Playing puzzles builds artisanship

Child as artisan; Artisan as child

Playing puzzles teaches us artisanship

I spent yesterday afternoon exploring my geeky games, toys and puzzle collection with my children and I was struck with what I learned.

Watching my children become completely absorbed by these excellent ThinkFun puzzles made me think about the artisan theme of complexity.

Here is my son playing the River Crossing puzzle.  I think he is only playing the first or second level out of 40 graded challenges.  It was amazing to watch though.

He would pick up a piece, try it, replace it if it did not work and try with something else.

He would pause and think, working out a new hypothesis and then test that.  If it worked he went was excited by the progress and carried on until eureka! he had crossed the river.

At the same time his sister was playing Rush Hour.  She would touch this car or that lorry, move it or, if it could not be moved, try another.  (This idea of physically connecting with the work is a key thought of John Ruskin and craftmanship – more on that later)

I loved that there were no self-recriminations if they had got it wrong but, instead, a playful frustration, accompanied by giggles and squeals of “It’s making my brain hurt!” as they set about another attempt.

Whenever a puzzle had been solved there was a real hunger to move onto the next harder level.

ThinkFun games have brilliant shaped learning curves so that the next challenge is always a little bit harder.  They introduce new possibilities, moves or tactics one at a time and constantly loop back and pick up a tactic previously learnt as well.  As we progress through these successive challenges then our skill and mastery grows too.

We are able, through effort, struggle and gradual progression to build up to sophisticated levels of complex problem solving reasonably quickly.

This “Struggle” is important.

Just reading the answer cards will not bring about learning.  We would lose that ability to make and refine  the synaptic connections that will help us apply similar solutions to different problems that we come across in the future.

As adults, and as professionals, it is very easy to lose this playfulness.

We can get caught in believing that we know it all.  At the very least, we can caught up in what I call “The Expert’s Curse”, namely a self deluding conceit that if I convince myself that I know all I need to then I can call myself expert.  As professional service providers we often feel compelled to trade from a position of expertise, of knowing it all.

The problem is that experts can have a tendency to reject novel ideas without even a hint of curiosity.  We see, instead, reductive thinking where anything new or challenging is reduced to be an example or evidence of something we already know (“Well, this is what we have been saying for years” – assimilation) or an idea that is only worthy of attack, dismissal and debunking.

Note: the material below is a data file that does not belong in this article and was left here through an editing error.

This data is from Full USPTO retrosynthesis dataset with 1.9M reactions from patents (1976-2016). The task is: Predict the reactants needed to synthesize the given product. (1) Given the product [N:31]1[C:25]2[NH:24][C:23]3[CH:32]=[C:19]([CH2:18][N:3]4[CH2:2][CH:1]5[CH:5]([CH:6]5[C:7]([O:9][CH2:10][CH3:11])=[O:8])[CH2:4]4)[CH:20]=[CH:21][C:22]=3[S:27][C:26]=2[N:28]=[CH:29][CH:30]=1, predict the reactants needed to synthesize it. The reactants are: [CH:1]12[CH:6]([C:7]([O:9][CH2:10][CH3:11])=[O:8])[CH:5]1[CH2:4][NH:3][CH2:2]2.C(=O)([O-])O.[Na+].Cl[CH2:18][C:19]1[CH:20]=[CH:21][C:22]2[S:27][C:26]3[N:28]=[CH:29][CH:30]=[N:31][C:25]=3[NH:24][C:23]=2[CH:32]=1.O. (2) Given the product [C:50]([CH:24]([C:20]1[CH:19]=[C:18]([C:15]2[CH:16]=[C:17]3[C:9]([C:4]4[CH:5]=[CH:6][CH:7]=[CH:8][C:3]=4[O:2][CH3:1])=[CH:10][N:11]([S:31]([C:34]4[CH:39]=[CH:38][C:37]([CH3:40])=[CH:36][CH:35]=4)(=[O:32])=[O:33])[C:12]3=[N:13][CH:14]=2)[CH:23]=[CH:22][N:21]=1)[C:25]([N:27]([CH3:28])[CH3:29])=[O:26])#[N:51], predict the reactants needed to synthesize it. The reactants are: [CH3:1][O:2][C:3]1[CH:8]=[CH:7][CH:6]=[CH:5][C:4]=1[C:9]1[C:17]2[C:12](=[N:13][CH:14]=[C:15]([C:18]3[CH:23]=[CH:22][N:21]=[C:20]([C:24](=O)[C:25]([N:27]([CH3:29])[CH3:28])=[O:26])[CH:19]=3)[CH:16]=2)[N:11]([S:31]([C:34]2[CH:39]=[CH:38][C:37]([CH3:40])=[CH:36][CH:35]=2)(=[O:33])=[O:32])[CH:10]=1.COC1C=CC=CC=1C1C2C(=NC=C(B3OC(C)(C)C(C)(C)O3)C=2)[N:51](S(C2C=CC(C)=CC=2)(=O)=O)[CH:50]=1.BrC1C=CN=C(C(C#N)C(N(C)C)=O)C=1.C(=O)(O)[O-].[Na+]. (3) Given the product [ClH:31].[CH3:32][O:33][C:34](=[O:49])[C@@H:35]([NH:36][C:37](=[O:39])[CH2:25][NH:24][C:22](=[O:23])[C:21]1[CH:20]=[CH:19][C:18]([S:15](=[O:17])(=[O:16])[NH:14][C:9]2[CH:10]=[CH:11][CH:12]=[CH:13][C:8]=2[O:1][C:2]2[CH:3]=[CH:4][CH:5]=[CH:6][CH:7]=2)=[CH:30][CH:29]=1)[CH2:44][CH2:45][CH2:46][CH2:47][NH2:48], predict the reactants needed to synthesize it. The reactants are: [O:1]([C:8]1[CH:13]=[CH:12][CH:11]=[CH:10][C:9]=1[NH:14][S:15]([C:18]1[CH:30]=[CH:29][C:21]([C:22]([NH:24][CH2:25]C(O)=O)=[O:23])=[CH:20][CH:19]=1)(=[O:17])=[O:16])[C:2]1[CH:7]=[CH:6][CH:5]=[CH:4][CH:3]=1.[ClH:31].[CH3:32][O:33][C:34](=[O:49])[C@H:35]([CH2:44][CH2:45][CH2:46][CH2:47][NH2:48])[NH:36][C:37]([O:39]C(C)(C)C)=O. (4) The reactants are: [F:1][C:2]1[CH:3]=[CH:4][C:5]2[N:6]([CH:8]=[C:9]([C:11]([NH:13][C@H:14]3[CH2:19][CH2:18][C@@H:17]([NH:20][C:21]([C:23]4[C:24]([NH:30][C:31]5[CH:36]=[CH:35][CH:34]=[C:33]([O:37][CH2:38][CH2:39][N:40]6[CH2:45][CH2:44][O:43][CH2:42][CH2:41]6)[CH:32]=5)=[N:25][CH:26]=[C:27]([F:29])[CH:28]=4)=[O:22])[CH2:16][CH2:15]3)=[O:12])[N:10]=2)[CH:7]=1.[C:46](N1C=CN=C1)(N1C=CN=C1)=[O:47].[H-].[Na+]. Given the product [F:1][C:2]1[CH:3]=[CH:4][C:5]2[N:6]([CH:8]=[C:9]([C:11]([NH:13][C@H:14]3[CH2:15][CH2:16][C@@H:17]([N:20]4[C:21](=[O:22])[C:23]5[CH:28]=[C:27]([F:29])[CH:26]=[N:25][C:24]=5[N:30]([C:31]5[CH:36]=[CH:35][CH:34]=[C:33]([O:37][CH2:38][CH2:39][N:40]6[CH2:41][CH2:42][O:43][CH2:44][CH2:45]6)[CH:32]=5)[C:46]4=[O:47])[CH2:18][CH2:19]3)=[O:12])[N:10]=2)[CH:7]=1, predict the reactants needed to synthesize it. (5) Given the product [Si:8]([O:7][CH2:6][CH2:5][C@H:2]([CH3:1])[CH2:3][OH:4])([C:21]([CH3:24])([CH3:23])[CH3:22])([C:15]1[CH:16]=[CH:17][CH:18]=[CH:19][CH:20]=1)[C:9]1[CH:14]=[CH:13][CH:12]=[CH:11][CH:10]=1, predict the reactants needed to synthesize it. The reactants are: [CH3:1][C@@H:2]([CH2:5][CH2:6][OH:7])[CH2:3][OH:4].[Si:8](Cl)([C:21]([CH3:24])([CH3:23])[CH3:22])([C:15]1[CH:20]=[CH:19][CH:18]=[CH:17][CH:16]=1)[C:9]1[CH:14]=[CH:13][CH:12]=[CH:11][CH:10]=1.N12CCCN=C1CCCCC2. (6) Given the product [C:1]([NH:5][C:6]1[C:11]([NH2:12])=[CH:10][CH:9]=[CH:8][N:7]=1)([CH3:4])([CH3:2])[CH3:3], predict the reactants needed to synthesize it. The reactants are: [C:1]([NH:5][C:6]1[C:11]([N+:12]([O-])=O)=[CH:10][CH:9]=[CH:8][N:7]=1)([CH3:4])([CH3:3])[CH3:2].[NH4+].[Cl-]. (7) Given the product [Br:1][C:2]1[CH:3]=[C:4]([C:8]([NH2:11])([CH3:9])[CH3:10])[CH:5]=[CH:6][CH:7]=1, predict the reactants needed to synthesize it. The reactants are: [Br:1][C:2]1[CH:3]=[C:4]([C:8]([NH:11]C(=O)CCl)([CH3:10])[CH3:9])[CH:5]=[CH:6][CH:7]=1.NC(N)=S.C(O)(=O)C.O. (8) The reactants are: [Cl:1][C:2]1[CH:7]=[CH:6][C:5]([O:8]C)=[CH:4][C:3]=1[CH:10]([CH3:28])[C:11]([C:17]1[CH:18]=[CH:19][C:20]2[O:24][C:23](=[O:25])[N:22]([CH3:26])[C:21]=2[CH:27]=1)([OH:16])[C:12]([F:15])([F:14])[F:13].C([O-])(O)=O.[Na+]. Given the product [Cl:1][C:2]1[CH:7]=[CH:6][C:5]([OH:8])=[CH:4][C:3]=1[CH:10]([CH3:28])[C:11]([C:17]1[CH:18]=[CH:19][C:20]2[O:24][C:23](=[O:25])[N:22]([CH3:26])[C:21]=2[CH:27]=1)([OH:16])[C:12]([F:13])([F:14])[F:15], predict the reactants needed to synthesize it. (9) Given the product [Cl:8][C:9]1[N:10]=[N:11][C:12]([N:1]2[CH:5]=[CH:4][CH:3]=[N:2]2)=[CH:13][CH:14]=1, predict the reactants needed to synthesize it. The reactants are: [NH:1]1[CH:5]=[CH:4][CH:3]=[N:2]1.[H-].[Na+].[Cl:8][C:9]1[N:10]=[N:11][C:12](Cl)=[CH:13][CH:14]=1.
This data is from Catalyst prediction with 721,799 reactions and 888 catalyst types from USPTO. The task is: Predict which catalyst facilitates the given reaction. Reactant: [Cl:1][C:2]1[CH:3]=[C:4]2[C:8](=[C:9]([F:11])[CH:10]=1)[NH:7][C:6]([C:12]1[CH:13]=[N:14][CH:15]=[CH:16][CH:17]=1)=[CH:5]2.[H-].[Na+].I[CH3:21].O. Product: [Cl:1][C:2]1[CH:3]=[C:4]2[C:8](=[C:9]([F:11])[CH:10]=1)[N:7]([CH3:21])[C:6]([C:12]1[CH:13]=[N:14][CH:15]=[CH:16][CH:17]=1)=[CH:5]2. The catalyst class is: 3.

Imagine my son saying, as he sets up the next harder challenge… “Oh, this is similar to the last one I did.  I can do River Crossing…”

The moment my son believes he is an expert at River Crossing, or my daughter at Rush Hour, well, that is the moment they stop reaching for the next challenge and continuing to grow.

 

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3 thoughts on “Playing puzzles builds artisanship

  1. [...] his wife, two children, and their guinea pigs – he originally shared this post on his blog Get Artisan. You can follow Neil on [...]

  2. I would add another. Many people struggle after losing the curiosity. If they don’t know the answer they demand why somebody can’t just provide them with it. If you provide them with a set of tools or resources and say “you’ll probably be able to find the answer over there”, hoping they’ll solve the problem for themselves (knowing that it will both provide satisfaction and an individual idea of next learning actions, you’ll often get asked why you can’t just “tell them”.

    A shame.

    • neildenny says:

      Good point…

      And the thing about puzzles and learning through play is that as soon as we say “Just tell me” then we lose the enjoyment completely.

      More toys and games required perhaps. Any recommendations?

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